Convictions thrown

Defendants say judge was biased

Judges have tossed convictions in two cases overseen by U.S. District Court Judge Colin Bruce, a former prosecutor whose coziness with former colleagues in the U.S. attorney's office earned him an admonishment last year from the Seventh Circuit Court of Appeals.

In one case, the appeals court on Aug. 10 erased the conviction of Earl Orr, a felon whom a jury found guilty of possessing a firearm discovered during a 2016 drug raid in Urbana. In throwing out Orr's conviction, the appellate court found that Bruce had exercised discretion in allowing testimony that established Orr had been convicted of drug charges and had thousands of dollars' worth of cocaine in his apartment and therefore had a motive to keep a pistol handy. While Bruce didn't necessarily make the wrong call, his relationships with former co-workers in the prosecutor's office coupled with his ruling created an appearance that could undermine public confidence in the judiciary if the conviction stood, the court ruled.

Bruce's closeness with former colleagues is catalogued in emails exchanged between the judge and employees of the U.S. attorney's office that came to light in 2018, after the judge accused prosecutors, particularly assistant U.S. attorney Tim Bass, of misleading him in a criminal case against former U.S. Rep. Aaron Schock that ultimately fizzled. After being blistered by Bruce, Bass discovered that the judge had been exchanging emails with a paralegal in the prosecutor's office, at one point setting odds for acquittal in a pending trial, unrelated to the Schock case, over which the judge was presiding. Bass complained to the inspector general for the U.S. Department of Justice, and he also complained about management in the U.S. attorney's office, alleging there were "reasonable grounds" to investigate whether Bruce and top lawyers in the U.S. attorney's office had sabotaged the Schock case and forced his removal from the prosecutorial team.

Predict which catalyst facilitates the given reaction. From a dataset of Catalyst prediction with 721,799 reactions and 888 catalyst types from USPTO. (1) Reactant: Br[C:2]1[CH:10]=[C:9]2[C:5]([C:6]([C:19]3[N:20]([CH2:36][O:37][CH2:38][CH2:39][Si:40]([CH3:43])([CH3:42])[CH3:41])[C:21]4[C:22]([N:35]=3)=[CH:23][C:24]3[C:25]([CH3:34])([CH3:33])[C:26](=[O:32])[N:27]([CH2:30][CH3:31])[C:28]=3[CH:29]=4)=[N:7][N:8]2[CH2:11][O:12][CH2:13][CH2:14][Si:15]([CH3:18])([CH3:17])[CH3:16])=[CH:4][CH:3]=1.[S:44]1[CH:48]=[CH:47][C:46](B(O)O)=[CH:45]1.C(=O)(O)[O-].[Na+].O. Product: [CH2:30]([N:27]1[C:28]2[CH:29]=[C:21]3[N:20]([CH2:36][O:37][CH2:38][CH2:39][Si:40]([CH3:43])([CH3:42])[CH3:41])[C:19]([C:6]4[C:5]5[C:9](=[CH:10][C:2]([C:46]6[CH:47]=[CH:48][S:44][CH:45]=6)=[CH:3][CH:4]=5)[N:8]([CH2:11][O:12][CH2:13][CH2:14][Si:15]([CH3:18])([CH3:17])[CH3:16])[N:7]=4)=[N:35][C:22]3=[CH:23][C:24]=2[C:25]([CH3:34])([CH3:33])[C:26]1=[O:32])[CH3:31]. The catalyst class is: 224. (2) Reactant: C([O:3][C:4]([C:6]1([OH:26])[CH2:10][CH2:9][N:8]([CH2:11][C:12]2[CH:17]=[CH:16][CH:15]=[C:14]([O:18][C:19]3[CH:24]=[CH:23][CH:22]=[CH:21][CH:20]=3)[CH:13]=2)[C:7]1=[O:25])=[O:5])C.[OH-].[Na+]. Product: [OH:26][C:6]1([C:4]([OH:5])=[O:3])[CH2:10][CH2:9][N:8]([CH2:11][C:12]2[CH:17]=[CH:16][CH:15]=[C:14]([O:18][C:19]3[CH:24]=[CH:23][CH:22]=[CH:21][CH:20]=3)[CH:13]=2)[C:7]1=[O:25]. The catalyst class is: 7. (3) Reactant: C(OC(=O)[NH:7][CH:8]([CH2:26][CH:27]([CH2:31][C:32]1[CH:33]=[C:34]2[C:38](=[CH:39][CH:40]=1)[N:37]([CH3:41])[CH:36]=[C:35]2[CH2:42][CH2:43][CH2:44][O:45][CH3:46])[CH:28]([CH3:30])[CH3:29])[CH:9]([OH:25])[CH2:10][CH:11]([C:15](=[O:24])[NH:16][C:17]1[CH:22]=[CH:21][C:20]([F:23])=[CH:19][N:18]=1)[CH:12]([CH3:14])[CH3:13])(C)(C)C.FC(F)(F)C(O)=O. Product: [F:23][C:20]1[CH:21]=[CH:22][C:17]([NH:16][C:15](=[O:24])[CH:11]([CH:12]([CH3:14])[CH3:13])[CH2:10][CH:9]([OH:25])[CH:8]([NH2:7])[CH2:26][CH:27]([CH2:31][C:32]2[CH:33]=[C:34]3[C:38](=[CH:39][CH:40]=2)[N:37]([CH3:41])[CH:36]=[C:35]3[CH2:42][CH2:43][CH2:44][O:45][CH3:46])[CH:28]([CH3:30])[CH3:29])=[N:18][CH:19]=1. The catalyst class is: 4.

An investigation revealed several questionable emails between Bruce and employees in the U.S. attorney's office – unrelated to the Schock case -- including messages of congratulations to federal prosecutors who successfully handled appeals of cases, including one tried in Bruce's court.

Emails also showed that Bruce, after becoming a judge, discussed workings within the U.S. attorney's office with employees ranging from paralegals to former U.S. attorney Jim Lewis. "Just had a hilarious lunch with JAL (Jim Lewis)," Bruce wrote in a 2015 email to Lisa Hopps, a paralegal in the prosecutors' office. "Wow. There are still lots of problems in the USAO, caused by the usual suspects."

Citing such emails, U.S. District Court Judge James Shadid on Aug. 19 tossed the kidnapping conviction of Sarah Nixon, who was sentenced to 26 months in prison. During her 2017 trial, Bruce had called Nixon's testimony "bullshit" in an email to a paralegal in the prosecutor's office. In the email, the judge also criticized the performance of a prosecutor in the case and opined that what had been a slam-dunk for prosecutors had become a 60-40 proposition in favor of the defendant, who argued that she took her daughter to Canada despite a court order awarding custody to her ex-husband because she feared abuse.